When I was a student 20 years ago I went to Ireland and subsequently became obsessed with All Things Irish. As an avid reader my reading choices were also influenced, and I read everything I could find by Marian Keyes and Maeve Binchy (20 years ago chick lit was HUGE).
Fast forward to 2017. I received an ARC of The Library at the Edge of the World (thanks Netgalley) and hoped it would bring back some of that old Irish magic. It did.
I found the descriptions of the house on the hill so evo
Mar 11, 2018 rated it really liked it  ·  review of another edition
It was a bit predictable, but I didn't mind. Especially when was as warm as a knitted throw around your shoulders. The characters were familiar to me, and well developed. I found myself commiserating with them. This was time well spent.
Nov 27, 2017 rated it liked it
Shelves: 2017
Not as good as Binchy and the main character had some inconsistencies that bothered me a bit, but this was still a feel-good story for when I was sick :)
Feb 21, 2018 rated it really liked it
My new local bookshop (Whitelam Books) offered a "blind date with a book" table in February -- and serendipity was clearly at work because the brown bag I purchased contained this novel about a librarian, set in Ireland! The story is set in the fictional "Finfarra Peninsula" in the rural west of Ireland, and could easily have been the Dingle Peninsula where my husband's huge extended family lives. What fun! The bold adventure proved more poignant and instructional than light-hearted, however: in ...more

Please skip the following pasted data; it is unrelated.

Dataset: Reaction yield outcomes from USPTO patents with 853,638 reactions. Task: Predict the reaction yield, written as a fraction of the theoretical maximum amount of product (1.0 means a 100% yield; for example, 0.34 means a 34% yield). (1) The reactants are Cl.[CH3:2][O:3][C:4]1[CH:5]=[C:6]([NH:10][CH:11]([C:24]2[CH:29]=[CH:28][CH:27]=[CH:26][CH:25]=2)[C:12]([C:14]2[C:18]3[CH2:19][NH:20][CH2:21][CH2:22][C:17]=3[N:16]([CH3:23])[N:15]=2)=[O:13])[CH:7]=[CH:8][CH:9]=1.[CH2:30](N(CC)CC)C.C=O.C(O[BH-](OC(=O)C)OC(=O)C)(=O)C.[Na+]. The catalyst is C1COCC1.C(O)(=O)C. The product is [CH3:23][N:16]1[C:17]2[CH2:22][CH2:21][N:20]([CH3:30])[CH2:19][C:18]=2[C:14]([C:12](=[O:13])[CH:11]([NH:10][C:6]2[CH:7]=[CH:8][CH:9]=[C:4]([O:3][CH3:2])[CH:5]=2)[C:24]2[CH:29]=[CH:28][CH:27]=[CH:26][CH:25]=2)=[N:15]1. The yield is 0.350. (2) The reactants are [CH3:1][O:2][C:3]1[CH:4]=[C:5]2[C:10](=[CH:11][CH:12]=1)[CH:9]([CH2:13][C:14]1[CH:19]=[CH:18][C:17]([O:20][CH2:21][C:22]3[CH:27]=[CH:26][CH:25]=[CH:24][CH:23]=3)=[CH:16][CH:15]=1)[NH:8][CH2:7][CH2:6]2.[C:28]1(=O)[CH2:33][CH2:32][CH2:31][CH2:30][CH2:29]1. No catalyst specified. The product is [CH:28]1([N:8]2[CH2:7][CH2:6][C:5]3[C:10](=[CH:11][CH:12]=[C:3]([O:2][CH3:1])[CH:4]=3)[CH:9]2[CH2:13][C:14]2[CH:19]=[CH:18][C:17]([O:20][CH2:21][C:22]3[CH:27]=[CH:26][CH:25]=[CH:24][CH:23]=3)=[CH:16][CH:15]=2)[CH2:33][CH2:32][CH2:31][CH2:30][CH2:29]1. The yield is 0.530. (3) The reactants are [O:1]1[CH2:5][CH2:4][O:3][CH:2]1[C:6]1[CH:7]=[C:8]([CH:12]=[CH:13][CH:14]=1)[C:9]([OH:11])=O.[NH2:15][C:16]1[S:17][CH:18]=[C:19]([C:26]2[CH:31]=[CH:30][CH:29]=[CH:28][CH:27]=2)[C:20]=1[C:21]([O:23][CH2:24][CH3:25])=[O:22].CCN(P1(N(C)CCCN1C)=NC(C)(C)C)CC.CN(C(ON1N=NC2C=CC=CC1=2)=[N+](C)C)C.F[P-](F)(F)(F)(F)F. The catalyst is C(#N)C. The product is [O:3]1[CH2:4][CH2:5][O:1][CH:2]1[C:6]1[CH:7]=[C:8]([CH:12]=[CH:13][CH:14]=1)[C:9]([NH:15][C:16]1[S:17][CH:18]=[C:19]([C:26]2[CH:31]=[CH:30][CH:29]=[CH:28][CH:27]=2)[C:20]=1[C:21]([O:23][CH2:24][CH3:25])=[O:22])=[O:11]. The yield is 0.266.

It ended the same way it started, in an old house overlooking the sea.
I enjoyed the cast of characters and the story line was very interesting.

Emma Lowe was the narrator of the story. Well done!
Nancy H
Nov 28, 2018 rated it it was amazing
This is a really good story about a woman who is trying to re-establish herself in a home in Ireland that she had left years before and where she returns after her life in London falls apart. More than that, though, it is the story of a community coming together to save their way of life and to support and love each other. It is a great story and definitely a feel-good read!
I wasn’t so sure at first as Hanna reminded me of those old(er) librarians of my childhood...rigid, no room for fun or noise or anything non book in their library. But all the accessory characters won me over along with her great setting of place. I’ve read very few books that take place in Ireland.